Australia's military would be used for a peacekeeping mission, along with those of fellow Commonwealth nations, in the Solomon Islands, starting July of 2003. This aimed to control the violence that had arose in the past few years, and the Governor-General of the Solomon Islands requested assistance from fellow Commonwealth nations. Labor backed the Government's position, while Natural Law, the Patriotic Front and Anticapitalist Alliance opposed it, along with some Democrats.

A new political party, based around family values, and aptly named Family First, was founded in late 2003. While not an explicitly Christian party, and it aimed to capture the votes from people of all faiths, a large number of its supporters and members were Christians. Its first leader was Steve Fielding, conservative Christian and Knox City, Victoria councillor. Fielding stated that "Australia has long lacked a true faith-based voice in politics, and it's about time the vacuum was filled". Fielding announced he would be running for the Victorian Senate at the next election, due by no later than November of 2005.

Riots in Redfern, an inner Sydney suburb, broke out in early 2004 after the death of Thomas Hickey, a 17 year old Aboriginal youth was impaled on a high fence after an accident on his bicycle, and was being followed by a police car. The police state that Hickey could not be saved, while Hickey's family and friends claimed the police car hit Hickey, causing riots in the community. To this very day, it remains unclear as to whether or not the police car hit Hickey. At around the same time, QANTAS launched Jetstar, a budget airline that helped fill the gap that Ansett left behind a couple of years prior.

At the local government level, March 2004 saw Conservative Campbell Newman become the first right-wing Mayor of Brisbane since 1991, amidst another Labor success at the state level under Premier Beattie. Over the course of the Parliament, support for gay marriage began to increase amongst some MPs and former MPs, although only Natural Law and the Anticapitalist Alliance adopted it into their platforms, the other parties either opposed it, or allowed their members free votes on the issue.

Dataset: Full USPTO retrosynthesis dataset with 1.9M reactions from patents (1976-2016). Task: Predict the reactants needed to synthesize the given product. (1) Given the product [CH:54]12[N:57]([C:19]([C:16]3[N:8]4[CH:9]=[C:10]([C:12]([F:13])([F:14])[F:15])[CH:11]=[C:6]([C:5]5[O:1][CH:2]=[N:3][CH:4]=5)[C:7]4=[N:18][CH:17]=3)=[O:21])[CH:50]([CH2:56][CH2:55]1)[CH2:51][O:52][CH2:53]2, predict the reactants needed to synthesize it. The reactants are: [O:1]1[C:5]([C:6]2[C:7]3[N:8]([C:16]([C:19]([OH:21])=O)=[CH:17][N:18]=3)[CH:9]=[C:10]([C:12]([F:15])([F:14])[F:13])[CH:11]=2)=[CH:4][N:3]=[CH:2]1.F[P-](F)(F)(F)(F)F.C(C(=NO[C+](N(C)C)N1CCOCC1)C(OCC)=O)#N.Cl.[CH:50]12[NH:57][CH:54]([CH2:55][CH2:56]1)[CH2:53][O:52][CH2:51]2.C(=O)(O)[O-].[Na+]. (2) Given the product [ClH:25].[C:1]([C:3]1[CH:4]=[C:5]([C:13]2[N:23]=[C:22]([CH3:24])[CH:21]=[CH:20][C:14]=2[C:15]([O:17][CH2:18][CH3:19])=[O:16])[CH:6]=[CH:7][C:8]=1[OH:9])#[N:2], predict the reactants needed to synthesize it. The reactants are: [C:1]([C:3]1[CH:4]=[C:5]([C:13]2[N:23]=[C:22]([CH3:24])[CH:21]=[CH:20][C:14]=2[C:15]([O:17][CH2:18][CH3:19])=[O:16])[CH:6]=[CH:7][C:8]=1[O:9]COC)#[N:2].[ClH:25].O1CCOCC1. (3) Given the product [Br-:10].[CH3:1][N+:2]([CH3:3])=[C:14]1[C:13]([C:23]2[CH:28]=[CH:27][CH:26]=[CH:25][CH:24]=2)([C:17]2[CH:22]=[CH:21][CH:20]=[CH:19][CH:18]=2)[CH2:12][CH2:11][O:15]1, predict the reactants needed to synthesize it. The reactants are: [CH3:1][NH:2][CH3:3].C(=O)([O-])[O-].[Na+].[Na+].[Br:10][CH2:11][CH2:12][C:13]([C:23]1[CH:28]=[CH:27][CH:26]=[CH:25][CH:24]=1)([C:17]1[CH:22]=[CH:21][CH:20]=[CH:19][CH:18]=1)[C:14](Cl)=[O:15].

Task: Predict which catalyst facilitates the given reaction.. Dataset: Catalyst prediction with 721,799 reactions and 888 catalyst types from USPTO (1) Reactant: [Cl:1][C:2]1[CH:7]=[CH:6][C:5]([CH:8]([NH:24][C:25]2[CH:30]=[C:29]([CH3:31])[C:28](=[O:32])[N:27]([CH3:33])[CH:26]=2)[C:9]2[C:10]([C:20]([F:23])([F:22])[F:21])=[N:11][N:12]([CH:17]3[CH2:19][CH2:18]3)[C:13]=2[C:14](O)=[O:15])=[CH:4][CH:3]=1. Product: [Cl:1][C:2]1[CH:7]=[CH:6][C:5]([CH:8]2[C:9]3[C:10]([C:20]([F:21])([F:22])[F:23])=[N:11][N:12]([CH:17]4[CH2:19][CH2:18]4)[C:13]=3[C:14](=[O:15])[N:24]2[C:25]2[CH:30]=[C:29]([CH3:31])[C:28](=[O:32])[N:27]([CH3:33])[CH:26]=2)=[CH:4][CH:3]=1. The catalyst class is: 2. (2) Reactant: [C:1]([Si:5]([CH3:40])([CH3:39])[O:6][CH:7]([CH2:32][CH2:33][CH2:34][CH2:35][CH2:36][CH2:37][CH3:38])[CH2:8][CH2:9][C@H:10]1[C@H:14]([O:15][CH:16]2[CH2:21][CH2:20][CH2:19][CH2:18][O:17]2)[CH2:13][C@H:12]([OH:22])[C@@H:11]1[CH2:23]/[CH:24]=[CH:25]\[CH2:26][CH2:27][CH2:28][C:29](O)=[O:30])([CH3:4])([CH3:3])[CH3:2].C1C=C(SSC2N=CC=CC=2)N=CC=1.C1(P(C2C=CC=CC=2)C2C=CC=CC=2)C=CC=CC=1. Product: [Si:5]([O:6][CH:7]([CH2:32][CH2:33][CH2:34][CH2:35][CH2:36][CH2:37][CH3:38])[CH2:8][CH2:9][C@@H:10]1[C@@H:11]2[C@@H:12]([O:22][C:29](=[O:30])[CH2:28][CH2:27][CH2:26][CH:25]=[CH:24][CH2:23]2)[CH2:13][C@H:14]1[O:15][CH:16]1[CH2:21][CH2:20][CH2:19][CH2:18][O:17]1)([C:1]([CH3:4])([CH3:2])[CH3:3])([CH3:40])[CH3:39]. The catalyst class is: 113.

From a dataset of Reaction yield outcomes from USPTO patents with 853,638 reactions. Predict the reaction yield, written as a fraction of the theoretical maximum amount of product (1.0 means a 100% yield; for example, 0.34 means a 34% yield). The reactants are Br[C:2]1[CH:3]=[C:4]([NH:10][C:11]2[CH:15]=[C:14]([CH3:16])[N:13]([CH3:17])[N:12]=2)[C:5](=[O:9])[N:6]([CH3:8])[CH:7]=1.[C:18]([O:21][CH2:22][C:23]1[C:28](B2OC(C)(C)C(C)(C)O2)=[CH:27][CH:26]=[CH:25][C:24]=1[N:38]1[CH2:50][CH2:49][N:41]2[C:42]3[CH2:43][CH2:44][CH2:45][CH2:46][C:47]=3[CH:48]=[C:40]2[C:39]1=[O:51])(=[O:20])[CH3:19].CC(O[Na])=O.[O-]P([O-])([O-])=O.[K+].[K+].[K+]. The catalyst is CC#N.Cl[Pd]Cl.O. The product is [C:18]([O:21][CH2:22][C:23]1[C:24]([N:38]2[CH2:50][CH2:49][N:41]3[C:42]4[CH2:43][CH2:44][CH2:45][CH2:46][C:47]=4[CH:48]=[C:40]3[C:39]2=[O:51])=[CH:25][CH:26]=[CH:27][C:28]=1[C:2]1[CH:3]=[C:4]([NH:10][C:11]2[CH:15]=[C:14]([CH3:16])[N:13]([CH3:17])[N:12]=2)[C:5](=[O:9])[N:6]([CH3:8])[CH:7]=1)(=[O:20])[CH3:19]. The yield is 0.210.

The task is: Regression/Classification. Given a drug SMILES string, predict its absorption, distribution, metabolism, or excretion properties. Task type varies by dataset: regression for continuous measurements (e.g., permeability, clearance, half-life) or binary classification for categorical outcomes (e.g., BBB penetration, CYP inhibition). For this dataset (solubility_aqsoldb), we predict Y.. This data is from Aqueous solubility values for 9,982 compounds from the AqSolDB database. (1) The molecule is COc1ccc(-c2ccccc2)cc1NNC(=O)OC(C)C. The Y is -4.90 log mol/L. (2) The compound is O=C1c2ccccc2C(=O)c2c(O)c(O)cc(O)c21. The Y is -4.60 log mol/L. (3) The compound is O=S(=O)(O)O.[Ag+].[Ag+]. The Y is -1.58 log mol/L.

By the middle of 2004, a majority of Australians supported the government's decision to stay out of the war in Iraq, 52-45 with 3% abstaining from a poll taken in July of 2004, despite Saddam Hussein having been otherthrown. The following month saw Opposition Leader Mark Latham being diagnosed with pancreatitis, and subsequently hospitalised. Simon Crean would serve as Acting Opposition Leader, although Latham recovered enough to resume the job later in the year. An inquiry into 2001's "children overboard" affair began in September 2004, the Opposition going from inconclusive evidence from the video footage. Nothing much became of the inquiry, with MPs from all ideologies having their own thoughts of what really happened.

Boxing Day of 2004 saw a large tsunami, triggered by an undersea earthquake, devastate Indonesia, Sri Lanka, India, Thailand, the Maldives and Somalia, killing over 230,000, and devastating millions. Australia, along with other nations, immediately provided financial and humanitarian aid in the wake of the tsunami, to combat the diseases and damage in the wake of the tsunami, Australia would end up contributing $1.5 billion to rebuilding efforts in the regions affected by the disaster. Politicians of all parties, except for the Patriotic Front, supported the rebuilding efforts. While PM Costello met up with Indonesian President Susilo Bambang Yudhoyono, further improving Indo-Australian relations, Opposition Leader Mark Latham was criticised for not taking time off from his Christmas leave. With continued poor health, Latham resigned as Labor leader in February of 2005, to be replaced by Acting Opposition Leader Simon Crean.
23  General Politics / Individual Politics / Re: 1988 Election on: February 22, 2015, 06:20:33 pm
Reagan as per usual.
24  General Politics / Individual Politics / Re: 1984 Election (Fifth Time's the Charm) on: February 22, 2015, 03:00:24 am
25  Other Elections - Analysis and Discussion / International Elections / Re: By-elections of the 44th Australian Parliament (2013-2016) on: February 21, 2015, 03:33:03 am
The writ for the by-election in Gippsland South has be issued. Here's the timetable:

Close of Electoral Roll - 24 February
Final day for nominations - 27 February
Election Day - 14 March

So far, three candidates have nominated:

Legislative Council member and former Peter Ryan staffer Danny O'Brien (National)
Shire of Wellington mayor Scott Rossetti (Liberal)
Public servant and activist Andrea Millsom (Greens)

For those who don't know, the Victorian Liberals and Nationals have once again ended their coalition agreement, hence why they're running against each other.